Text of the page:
Submission form

If you are unable to apply online, you can download, complete and submit a hard copy of the Application of Animal Health Laboratory Services.

Please note that samples with incomplete or illegible forms could result in delay of the turn-around time.

If you are submitting large numbers of samples, use a separate list. Please ensure that sample identities are clearly printed on the list and match the labels on the samples. Samples that are not listed could result in delay of the turn-around time.

The submission form is also available in hard copy at the APHC.

Sample submission

Due to risks to transport and laboratory personnel, please do not send samples in:

  • Syringes, with or without needles. Needles may cause injury while samples in syringes without needles are prone to leakage. 
  • Glass containers of any kind.
  • Wet ice in plastic bags. Please use sturdy insulated boxes for wet ice or cold packs instead.

Please refer to our service booklet for detailed instructions.

Submission of animal carcasses

Animal carcasses submitted to the APHC must be accompanied by the following completed and signed documents, whichever is appropriate:

  1. Post-Mortem Examination Consent Form
  2. Post-Mortem Examination Letter of Authorisation

Test Reports

Performance standards

A test report will be issued within 10 days from the date of receipt of sample(s). In cases where results, by nature of the test method, take longer than 10 days to obtain, a preliminary report will be issued within 10 days, where appropriate.

Turn-around times are indicated in the Animal Health Laboratory Service Booklet.

Please indicate on the submission form the preferred manner of receiving reports: by fax, mail or personal collection at APHC. If there is no indication, reports will be sent by fax only.

For reasons of confidentiality, reports will be sent only to the party being billed for the examination, except where a notifiable disease under the Animal and Birds Act is diagnosed, in which case, the relevant authorities will be notified.

Every report sent by fax from the APHC is documented with a confirmation of successful fax transmission. 1 subsequent request for a 're-faxed' copy will be allowed free of charge. After that, each additional request for a faxed copy will be charged an administrative fee of S$9.45 (inclusive of GST).

For a claim of unsuccessful mail delivery of a report, 1 Certified True Copy can be issued free of charge. The customer is encouraged to collect this report at the APHC as any subsequent request for a copy of the report will be charged the administrative fee of S$9.45 (inclusive of GST).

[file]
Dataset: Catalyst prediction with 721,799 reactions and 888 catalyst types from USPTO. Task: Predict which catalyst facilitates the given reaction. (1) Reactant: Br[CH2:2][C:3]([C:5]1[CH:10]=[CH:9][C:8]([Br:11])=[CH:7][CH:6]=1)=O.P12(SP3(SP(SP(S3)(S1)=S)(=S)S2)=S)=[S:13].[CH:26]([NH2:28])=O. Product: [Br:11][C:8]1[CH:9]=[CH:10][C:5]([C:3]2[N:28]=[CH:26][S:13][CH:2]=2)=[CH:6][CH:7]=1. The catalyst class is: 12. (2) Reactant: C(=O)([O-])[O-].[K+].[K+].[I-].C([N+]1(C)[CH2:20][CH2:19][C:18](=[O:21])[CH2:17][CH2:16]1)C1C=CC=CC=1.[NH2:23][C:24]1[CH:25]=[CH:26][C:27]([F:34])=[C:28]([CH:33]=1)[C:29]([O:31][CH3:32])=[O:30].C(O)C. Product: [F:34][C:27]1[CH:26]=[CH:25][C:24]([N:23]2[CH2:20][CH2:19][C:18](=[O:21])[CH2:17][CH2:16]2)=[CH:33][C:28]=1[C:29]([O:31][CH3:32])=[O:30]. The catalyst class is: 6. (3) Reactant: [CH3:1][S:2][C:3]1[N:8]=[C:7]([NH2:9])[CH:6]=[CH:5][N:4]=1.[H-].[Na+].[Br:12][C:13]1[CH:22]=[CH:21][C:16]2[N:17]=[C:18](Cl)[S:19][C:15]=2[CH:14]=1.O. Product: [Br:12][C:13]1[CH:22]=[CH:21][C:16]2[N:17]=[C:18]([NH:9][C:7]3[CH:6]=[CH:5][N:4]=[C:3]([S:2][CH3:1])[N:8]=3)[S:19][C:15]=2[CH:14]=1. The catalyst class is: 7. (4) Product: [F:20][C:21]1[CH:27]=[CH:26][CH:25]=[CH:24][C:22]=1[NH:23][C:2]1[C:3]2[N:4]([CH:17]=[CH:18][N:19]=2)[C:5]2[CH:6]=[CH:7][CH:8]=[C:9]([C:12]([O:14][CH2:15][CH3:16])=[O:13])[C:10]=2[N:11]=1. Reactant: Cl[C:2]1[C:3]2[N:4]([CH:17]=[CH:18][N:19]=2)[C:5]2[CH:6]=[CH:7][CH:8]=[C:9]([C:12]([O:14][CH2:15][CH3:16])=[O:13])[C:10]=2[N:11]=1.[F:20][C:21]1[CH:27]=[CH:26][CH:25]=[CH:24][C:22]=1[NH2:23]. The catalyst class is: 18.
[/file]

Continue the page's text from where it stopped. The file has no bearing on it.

Modes of payment for laboratory services include GIRO, counter payment via NETS and cashcard, and online electronic payment via credit card or Internet Banking.

Applications for payment by GIRO should be made in advance to allow time for processing. Download, complete and submit the GIRO application form.

For clients not residing in Singapore, please contact us for payment arrangements.

For payment queries, please contact:

Mrs Chan Geok Hua Tel: (65) 6316 5188 E-mail:

Our contact

Animal and Plant Health Centre
Agri-Food and Veterinary Authority

6 Perahu Road
Singapore 718827
Tel: (65) 6316 5168 / (65) 6316 5188
Fax: (65) 6316 1090

Operating hours:

Operating Hours Sample Submission Hours
Mondays to Thursdays 8:00 am to 5:30 pm 8:00 am to 5:00 pm
Fridays 8:00 am to 5:00 pm 8:00 am to 4:30 pm
New Year's Eve, Chinese New Year's Eve and Christmas Eve 8:00 am to 12:30 pm 8:00 am to 12:00 pm
Saturdays, Sundays and Public Holidays Closed Closed

Antimicrobial Resistance

What is antimicrobial resistance?

Antimicrobial resistance refers to the ability of microorganisms (such as bacteria, viruses, fungi and parasites) to prevent an antimicrobial (antibiotics, antivirals, antifungals and anthelminthics) from being effective against it.

Why is antimicrobial resistance a concern?

 Antimicrobial resistance develops in microorganisms whenever antimicrobials are used, as they either die or develop resistance. However, the rate of resistance development and spread has been accelerated by the misuse and overuse of antimicrobial agents. The development of resistance to existing antimicrobial agents is increasing at a faster rate than the development of new antimicrobial agents. Therefore, there is a dwindling availability of effective antimicrobials, which are important to protect human health, animal health and animal welfare.

What is the response to antimicrobial resistance?

The Agri-Food and Veterinary Authority (AVA) recognises the threat that antimicrobial resistance poses to human health, animal health and animal welfare globally. AVA, together with other agencies namely, MOH, NEA and PUB have developed a National Strategic Action Plan on Antimicrobial Resistance. The plan provides a framework to strengthen and enhance activities to combat AMR using a One Health approach that involves the human, animal, food and environment sectors.

Details of the National Strategic Action Plan on Antimicrobial Resistance can be found here.

AVA’s efforts to combat antimicrobial resistance include: 

  • Engaging farmers, veterinary product distributors and pet owners on antimicrobial resistance, and promoting practices that they can adopt that would slow the emergence of resistance
  • Expanding the monitoring of resistant bacteria to all poultry and ruminant farms in Singapore
  • Banning the use of selected medically important antimicrobials (e.g. polymixin, glycopeptides and carbapenems) for use in local food animal farms
  • Coordinating ASEAN efforts to combat antimicrobial resistance within the livestock and aquaculture sector. This included drafting the ASEAN guidelines for prudent use of antimicrobials in livestock.

What can I do?

Pet owners

  • Only use antibiotics when prescribed or administered by a veterinarian, as not every infectious disease requires antibiotic treatment.
  • Follow the recommended dose, frequency and length of treatment prescribed by your veterinarian, even if your pet seems to have recovered.
  • Keep your pet healthy. A healthy animal can better fight off infections.
  • Adopt preventative health management such as keeping your animal’s vaccination and anti-parasitic treatment updated to prevent infections.   

Food safety

  • Antibiotic-resistant bacteria may be found in raw meat. These can be eliminated by thorough cooking. Good hygiene practices such as hand washing and separation of raw and cooked food will help to prevent cross-contamination.
  •  Thoroughly wash and/or peel fruits and vegetables if eating them raw, as they can be contaminated by antibiotic resistant bacteria.
Back to Top LAST UPDATED ON Tuesday, November 13, 2018